The doctrine of the ‘pre-tribulation secret rapture’ is the belief that faithful Christians will be removed suddenly and secretly from the earth prior to a time of ‘tribulation’ which will immediately precede the return of Jesus Christ to the earth. Although the concept of believers being removed from the earth at the time of Christ (the ‘rapture’), had been expressed by earlier expositors such as Increase and Cotton Mather in the 17th century  and 18th century commentators Phillip Doddridge and John Gill, the origin of the ‘pre-tribulation’ belief is typically attributed to John Nelson Darby, a 19th century member of the Plymouth Brethren. His contemporary Edward Irving (a Scottish clergyman), developed the idea further.
Darby’s source for the doctrine has been much disputed. A long standing view that he was inspired by an ecstatic vision by Irvingite Margaret McDonald is generally dismissed by historians, who typically consider the doctrine to be a unique interpretation of the Bible by Darby himself.  It is also understood that the belief was original to the 19th century, and the challenge of explaining why it was not held previously in Christian history is recognized even by advocates of the ‘pre-tribulation secret rapture’. 
Attempts to locate the doctrine earlier in Christian history  have failed to win acceptance from the broader scholarly community.
 Kyle, ‘The Last Days Are Here Again: A History of the End Times’, pp. 78-79 (1998).
 Boyer, ‘When Time Shall Be No More: Prophecy Belief in Modern American Culture’, p. 75 (1992).
 Doddridge, ‘Practical reflections on the character and translation of Enoch’ (1738).
 Gill, ‘An exposition of the Revelation of St. John the divine’ (1748).
 Edward ‘The history and doctrines of Irvingism’, volume 2, p. 8 (1878).
 ‘According to MacPherson, Darby pilfered this two-stage teaching from Macdonald and then developed it systematically, skillfully passing it off as the fruit of his personal Bible study.’, Ice, ‘Why the Doctrine of the Pretribulational Rapture Did Not Begin with Margaret McDonald’, Bibliotheca Sacra (147.586.157), 1990.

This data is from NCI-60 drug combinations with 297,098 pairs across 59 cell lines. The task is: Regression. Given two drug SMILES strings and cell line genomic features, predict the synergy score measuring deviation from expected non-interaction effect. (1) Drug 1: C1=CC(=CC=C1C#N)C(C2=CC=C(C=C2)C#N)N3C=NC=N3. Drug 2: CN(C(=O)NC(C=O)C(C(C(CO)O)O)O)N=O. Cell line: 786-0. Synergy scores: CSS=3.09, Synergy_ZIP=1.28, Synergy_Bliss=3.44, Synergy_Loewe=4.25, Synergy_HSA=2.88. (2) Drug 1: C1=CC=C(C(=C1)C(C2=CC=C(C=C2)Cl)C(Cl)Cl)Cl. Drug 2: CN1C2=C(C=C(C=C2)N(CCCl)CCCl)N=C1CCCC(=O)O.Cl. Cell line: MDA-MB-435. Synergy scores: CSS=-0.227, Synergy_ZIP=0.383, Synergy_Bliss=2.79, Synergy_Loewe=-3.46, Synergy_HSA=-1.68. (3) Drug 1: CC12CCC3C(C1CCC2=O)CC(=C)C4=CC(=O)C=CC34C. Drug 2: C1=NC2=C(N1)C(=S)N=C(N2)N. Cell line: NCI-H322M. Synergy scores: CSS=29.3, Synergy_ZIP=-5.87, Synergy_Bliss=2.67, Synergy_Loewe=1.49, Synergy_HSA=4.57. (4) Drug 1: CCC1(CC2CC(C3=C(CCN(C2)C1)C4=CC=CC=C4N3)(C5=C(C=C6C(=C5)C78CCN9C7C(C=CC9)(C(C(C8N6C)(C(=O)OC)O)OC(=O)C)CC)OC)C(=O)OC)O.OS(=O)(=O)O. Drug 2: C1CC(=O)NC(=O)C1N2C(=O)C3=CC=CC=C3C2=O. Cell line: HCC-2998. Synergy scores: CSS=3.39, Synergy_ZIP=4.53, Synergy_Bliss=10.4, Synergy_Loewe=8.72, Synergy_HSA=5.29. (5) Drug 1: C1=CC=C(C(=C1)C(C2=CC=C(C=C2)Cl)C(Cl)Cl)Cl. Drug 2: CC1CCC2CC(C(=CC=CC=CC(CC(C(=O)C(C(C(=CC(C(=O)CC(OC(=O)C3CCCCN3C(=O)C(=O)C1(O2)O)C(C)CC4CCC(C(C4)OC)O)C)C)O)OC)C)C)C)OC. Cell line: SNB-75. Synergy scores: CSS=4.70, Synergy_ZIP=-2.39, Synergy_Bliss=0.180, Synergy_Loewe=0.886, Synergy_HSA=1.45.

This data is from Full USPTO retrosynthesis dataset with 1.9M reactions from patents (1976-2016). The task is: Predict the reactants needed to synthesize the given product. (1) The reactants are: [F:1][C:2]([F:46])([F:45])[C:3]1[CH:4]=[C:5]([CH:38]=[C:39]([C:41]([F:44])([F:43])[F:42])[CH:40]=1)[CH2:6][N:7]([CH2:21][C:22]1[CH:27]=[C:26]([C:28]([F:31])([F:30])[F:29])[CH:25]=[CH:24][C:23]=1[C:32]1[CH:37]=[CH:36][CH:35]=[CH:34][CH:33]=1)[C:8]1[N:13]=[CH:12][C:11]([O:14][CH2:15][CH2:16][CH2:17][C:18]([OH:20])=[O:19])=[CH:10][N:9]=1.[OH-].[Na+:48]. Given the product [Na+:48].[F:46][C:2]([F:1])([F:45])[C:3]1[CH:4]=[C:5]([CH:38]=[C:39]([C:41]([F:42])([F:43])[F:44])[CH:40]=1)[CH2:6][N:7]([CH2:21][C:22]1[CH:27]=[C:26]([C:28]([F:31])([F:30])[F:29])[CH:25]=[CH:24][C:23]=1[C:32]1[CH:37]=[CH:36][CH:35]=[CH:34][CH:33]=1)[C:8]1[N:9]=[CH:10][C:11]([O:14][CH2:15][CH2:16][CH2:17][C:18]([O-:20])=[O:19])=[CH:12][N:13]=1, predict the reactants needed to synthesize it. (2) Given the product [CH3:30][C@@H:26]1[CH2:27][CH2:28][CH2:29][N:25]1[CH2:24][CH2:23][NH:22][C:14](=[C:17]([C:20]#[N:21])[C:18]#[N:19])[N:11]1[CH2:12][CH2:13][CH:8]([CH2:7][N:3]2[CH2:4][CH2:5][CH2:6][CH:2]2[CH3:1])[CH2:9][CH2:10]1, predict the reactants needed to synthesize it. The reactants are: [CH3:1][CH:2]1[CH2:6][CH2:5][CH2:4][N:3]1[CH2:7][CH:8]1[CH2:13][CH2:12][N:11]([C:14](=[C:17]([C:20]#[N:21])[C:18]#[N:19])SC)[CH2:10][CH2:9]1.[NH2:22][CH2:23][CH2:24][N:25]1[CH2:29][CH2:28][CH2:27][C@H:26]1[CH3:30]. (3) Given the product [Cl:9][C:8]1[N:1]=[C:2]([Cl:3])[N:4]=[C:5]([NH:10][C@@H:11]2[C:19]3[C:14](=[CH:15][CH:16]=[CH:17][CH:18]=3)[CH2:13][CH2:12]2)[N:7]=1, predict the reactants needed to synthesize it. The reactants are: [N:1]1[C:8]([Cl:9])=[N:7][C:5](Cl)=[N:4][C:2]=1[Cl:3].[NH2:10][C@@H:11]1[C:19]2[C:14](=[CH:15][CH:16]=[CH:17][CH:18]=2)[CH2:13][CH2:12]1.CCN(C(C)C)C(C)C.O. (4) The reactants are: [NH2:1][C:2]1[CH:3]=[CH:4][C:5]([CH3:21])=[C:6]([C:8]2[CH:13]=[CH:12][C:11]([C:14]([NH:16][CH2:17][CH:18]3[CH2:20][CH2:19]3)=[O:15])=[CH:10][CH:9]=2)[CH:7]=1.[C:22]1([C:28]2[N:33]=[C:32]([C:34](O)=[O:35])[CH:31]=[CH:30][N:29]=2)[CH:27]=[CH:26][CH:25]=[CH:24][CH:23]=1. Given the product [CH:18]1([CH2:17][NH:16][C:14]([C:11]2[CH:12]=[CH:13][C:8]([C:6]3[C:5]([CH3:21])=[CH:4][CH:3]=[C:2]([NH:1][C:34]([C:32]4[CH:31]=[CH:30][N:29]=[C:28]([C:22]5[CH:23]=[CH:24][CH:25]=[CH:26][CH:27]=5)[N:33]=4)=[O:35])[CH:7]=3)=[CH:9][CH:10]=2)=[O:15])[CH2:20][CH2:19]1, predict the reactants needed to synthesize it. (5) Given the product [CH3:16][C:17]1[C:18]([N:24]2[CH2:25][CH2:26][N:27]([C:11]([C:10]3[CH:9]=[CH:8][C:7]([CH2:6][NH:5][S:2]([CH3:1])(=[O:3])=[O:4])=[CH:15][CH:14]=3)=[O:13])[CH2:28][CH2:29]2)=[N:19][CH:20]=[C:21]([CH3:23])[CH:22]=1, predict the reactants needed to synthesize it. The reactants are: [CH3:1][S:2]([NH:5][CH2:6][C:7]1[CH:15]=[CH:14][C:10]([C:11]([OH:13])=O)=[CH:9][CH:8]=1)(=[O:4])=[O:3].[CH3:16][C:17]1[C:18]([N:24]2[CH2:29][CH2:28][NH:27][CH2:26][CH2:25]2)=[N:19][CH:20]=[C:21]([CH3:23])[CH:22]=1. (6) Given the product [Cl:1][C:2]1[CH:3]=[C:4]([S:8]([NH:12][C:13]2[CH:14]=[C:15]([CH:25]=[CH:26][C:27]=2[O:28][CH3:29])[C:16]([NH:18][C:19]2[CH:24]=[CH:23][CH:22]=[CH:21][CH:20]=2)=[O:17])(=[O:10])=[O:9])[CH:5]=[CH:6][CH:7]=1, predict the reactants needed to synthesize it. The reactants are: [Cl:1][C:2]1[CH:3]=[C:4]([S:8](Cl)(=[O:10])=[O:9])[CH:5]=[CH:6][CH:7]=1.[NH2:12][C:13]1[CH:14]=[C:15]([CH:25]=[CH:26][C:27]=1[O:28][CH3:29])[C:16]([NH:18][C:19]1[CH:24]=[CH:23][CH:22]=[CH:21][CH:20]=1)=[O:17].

‘Historian Timothy P. Weber’s evaluation is as follows: The pretribulation rapture was a neat solution to a thorny problem and historians are still trying to determine how or where Darby got it…. A newer though still not totally convincing view contends that the doctrine initially appeared in a prophetic vision of Margaret Macdonald…. Possibly, we may have to settle for Darby’s own explanation. He claimed that the doctrine virtually jumped out of the pages of Scripture once he accepted and consistently maintained the distinction between Israel and the church.’, Ice, ‘Why the Doctrine of the Pretribulational Rapture Did Not Begin with Margaret McDonald’, Bibliotheca Sacra (147.586.162), 1990.
 ‘Posttribulationist William E. Bell asserts, It seems only fair, however, in the absence of eyewitnesses to settle the argument conclusively, that the benefit of the doubt should be given to Darby, and that the charge made by Tregelles be regarded as a possibility but with insufficient support to merit its acceptance…. On the whole, however, it seems that Darby is perhaps the most likely choice—with help from Tweedy. This conclusion is greatly strengthened by Darby’s own claim to have arrived at the doctrine through his study of 2 Thessalonians 2:1–2.’, Ice, ‘Why the Doctrine of the Pretribulational Rapture Did Not Begin with Margaret McDonald’, Bibliotheca Sacra (147.586.162-163), 1990.
 ‘If the pretribulation rapture is taught in the New Testament, as this writer believes, why did it take 1, 800 years for Christians to realize this doctrine?’, Ice, ‘Why the Doctrine of the Pretribulational Rapture Did Not Begin with Margaret McDonald’, Bibliotheca Sacra (147.586.164), 1990.
 ‘Some advocates of pretribulationalism hold a different theory of the history of the rapture, a “lost-and-found” model that is equally unsatisfactory. They believe that the teaching of the pretribulational rapture is in the Bible, but that this doctrine was lost in history soon after the writing of the New Testament. Then in the early nineteenth century Darby was enlightened by the Holy Spirit to the correct doctrine about the rapture.’, Gumerlock, ‘A Rapture Citation in the Fourteenth Century’, Bibliotheca Sacra (158.635.350), 2002.
 Demy & Ice, ‘The Rapture and an Early Medieval Citation’, Bibliotheca Sacra (152.697.305-317), 1995.
 Gumerlock, ‘A Rapture Citation in the Fourteenth Century’, Bibliotheca Sacra (158.635.348-362), 2002.